Chris Eubank SLAMS Channel 4 reporter over 'unfair' questions

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The former boxing champion, who is tonight the subject of ITV’s Piers Morgan’s Life Stories, questioned whether the capital “should become an independent city or state”, as he argued London had a better chance of going it alone than Scotland. Outspoken Eubank, who became one of the Nineties’ most recognisable stars due to his exploits inside and outside the ring, demanded there be “no compromise” on “not keeping London as a vantage point and its historical right of advantage”. He added, ahead of the Brexit referendum – which saw most capital boroughs vote Remain, that an independent London could have “a GDP at the same level as Sweden or Switzerland”, and may even have a national income “twice as large” as Singapore – a destination described as “the easiest place to do business”.

Using data from the Centre for Cities group, Eubank detailed how the capital was already streaks ahead of other cities across the UK, particularly as it had created “10 times more private sector jobs” than anywhere else since 2010.

Eubank also questioned whether there may be a rise in pro-London independence sentiment.

He claimed former London Mayor Boris Johnson had suggested around one in five Londoners “would have voted for London to become separate and independent from the rest of the country”, adding: “How many would that number have increased to now?”

His comments were made days before the UK hit the polls to decide whether it should stay as a member of the EU.

A host of British multinationals waded into the debate, with the banking sector warning a vote to Leave would spark chaos within the financial industry.

The British Banking Association said in 2016 that “businesses don’t like that kind of uncertainty”, something Goldman Sachs argued could impact the City’s status as a European and global market leader in financial services.

But Eubank argued that London could follow the Singapore blueprint, meaning it would “allow the capital and the rest of the country to run their economies to the advantage of all concerned”.

He said: “Scotland may not have justified itself as an independent state, but London could most certainly do this on no other grounds than present-day needs.

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“After all, there are more languages spoken in London than anywhere else in the world, claiming 300-plus languages. London contributes more in taxes than it receives in public funding.

“The average London worker contributes 70 percent more to the nation’s national income than the rest of the country.”

The idea of London going independent, sometimes referred to as Londependence, has been touted for decades, but experts have described such a move as wholly unrealistic.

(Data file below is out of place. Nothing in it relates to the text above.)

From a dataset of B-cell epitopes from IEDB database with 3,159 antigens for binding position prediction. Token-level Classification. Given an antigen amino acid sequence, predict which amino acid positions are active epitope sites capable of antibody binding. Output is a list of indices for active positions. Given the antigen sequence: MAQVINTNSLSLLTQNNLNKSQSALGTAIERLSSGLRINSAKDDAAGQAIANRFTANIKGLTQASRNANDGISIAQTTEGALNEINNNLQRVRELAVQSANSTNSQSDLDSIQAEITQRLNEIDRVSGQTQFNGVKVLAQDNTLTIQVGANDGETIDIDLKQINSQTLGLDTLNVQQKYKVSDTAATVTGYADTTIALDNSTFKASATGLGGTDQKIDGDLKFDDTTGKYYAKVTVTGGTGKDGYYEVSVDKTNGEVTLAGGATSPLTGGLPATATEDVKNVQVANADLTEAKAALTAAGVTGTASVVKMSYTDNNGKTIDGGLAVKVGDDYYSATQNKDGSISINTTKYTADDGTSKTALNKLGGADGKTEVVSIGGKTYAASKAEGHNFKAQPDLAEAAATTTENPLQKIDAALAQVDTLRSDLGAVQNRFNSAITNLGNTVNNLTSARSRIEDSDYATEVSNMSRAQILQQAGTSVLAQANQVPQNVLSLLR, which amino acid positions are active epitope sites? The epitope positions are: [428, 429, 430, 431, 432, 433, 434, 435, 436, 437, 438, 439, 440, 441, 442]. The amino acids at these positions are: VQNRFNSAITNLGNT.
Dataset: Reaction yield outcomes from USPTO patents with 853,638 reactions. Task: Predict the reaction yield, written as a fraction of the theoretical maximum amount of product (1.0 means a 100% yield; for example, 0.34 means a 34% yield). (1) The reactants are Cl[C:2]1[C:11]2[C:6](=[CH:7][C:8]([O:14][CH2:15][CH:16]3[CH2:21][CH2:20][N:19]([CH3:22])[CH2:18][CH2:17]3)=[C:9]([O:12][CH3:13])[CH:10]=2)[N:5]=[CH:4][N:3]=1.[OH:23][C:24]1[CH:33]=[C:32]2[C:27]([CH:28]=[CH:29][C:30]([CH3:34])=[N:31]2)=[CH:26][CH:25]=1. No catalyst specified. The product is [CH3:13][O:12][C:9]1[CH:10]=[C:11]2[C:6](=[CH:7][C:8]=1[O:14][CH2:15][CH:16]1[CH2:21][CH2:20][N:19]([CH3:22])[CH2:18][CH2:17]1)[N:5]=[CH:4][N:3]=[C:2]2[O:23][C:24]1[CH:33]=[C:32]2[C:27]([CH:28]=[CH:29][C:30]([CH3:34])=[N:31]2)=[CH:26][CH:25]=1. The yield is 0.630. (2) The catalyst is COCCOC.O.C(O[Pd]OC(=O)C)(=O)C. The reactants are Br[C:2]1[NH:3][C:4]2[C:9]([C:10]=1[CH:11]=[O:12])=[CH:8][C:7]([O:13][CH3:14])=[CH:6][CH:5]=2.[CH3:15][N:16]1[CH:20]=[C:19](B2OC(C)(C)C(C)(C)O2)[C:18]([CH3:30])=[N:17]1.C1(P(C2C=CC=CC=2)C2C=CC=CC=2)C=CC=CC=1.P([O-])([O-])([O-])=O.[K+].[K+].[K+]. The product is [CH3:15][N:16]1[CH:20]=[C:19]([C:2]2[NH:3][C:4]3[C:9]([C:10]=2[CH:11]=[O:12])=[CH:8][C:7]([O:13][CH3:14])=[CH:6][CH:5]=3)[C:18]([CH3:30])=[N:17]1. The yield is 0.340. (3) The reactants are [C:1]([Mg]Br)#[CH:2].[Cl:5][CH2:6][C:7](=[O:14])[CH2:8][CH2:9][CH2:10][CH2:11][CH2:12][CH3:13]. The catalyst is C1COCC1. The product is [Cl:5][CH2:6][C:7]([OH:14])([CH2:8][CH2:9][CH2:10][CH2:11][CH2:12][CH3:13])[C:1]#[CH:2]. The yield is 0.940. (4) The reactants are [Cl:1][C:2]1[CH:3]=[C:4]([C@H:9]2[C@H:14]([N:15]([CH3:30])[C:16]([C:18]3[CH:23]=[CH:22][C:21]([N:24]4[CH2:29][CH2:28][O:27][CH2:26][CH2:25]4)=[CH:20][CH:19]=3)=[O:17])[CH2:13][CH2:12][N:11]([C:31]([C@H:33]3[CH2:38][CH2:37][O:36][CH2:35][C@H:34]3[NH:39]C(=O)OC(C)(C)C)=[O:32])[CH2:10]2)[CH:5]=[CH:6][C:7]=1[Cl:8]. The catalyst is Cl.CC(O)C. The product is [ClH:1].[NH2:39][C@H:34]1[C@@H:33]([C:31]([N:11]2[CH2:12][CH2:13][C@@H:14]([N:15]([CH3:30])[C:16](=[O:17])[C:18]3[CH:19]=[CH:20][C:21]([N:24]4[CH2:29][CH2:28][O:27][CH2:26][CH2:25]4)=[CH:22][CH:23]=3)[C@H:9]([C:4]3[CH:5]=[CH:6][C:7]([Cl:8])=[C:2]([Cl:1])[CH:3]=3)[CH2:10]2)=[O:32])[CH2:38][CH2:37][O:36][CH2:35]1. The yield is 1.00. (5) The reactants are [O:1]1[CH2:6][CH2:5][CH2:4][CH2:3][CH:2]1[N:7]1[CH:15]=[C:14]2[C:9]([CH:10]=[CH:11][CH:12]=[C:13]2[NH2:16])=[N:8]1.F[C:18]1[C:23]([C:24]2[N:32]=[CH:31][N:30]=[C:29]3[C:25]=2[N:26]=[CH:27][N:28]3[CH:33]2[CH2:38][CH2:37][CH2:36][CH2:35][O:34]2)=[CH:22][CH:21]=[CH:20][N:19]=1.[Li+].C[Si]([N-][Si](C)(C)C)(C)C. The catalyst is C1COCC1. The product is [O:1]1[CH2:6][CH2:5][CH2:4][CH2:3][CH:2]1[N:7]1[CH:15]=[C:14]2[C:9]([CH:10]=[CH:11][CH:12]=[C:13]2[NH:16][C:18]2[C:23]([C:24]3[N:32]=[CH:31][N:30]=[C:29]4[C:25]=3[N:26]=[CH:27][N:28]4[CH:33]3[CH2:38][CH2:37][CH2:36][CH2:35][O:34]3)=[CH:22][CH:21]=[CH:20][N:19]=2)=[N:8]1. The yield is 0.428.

Brian Gloom, writing for the Financial Times in 2013, described the concept of secession as a “fantasy” as it was “ludicrous to think of any nation gladly waving goodbye to its capital”.

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Dr James Ker-Lindsay, a senior research fellow at the London School of Economics who specialises in secession movements, also outlined how difficult it would be for the capital to secure a referendum on independence.

He argued it “seems difficult to see how any Government would ever agree to such a vote”, while claiming that should London “breakaway without permission” it would be unable to join the UN.

If London were to become independent, according to the Evening Standard’s Simon Jenkins, boundaries would have to be drawn up, which would likely follow a similar route to that of the M25 around the capital.

Mr Jenkins suggested that boundaries would be “policed by digital mapping” ruling out the need for any hard borders.

And some experts have suggested the consequences could be beneficial, with the BBC’s former economics editor Sally Sanders saying the remainder of the UK would place more emphasis on its manufacturing industries as opposed to the financial sector.

The Week reported in 2014 that Ms Sanders claimed while “London was subsidising the rest of the country”, its “very success was also holding it back”.

The Guardian’s Larry Elliott added: “As an independent city state, London would have a higher exchange rate and higher borrowing costs.

“The rest of the country would, by contrast, get a competitive boost.”

Eubank’s question led the boxer to declare, the capital “is a tradition… a status quo… the centre of the planet”, adding that it “can never be anything other than the Great City of London”.

Eubank concluded: “I’m sure politicians would say this about the rest of the UK, and the effect on all communities, so I will not play politics where this is concerned. I will always plead that I am just a boxer and let the politicians do their politics, after all, it’s said they know best.

“This will always be damned both ways so no sense in not keeping London as a vantage point and its historical right of advantage.

“There should be no compromise where this is concerned. Extricate London from the inevitable.”

Eubank’s popularity soared as his world titles contests alongside fellow Britons Nigel Benn and Michael Watson defined his career, while his life away from the ring saw the 54-year-old stun the public, as he spoke in his iconic lispy, upper-class tone, and dressed in high end attire, complete with monocle and cane.

The star, who was voted the world’s second most eccentric personality after Bjork, also endured his share of difficulties, making controversial comments and going bankrupt in 2009.

Piers Morgan’s Life Stories airs tonight on ITV from 9pm.

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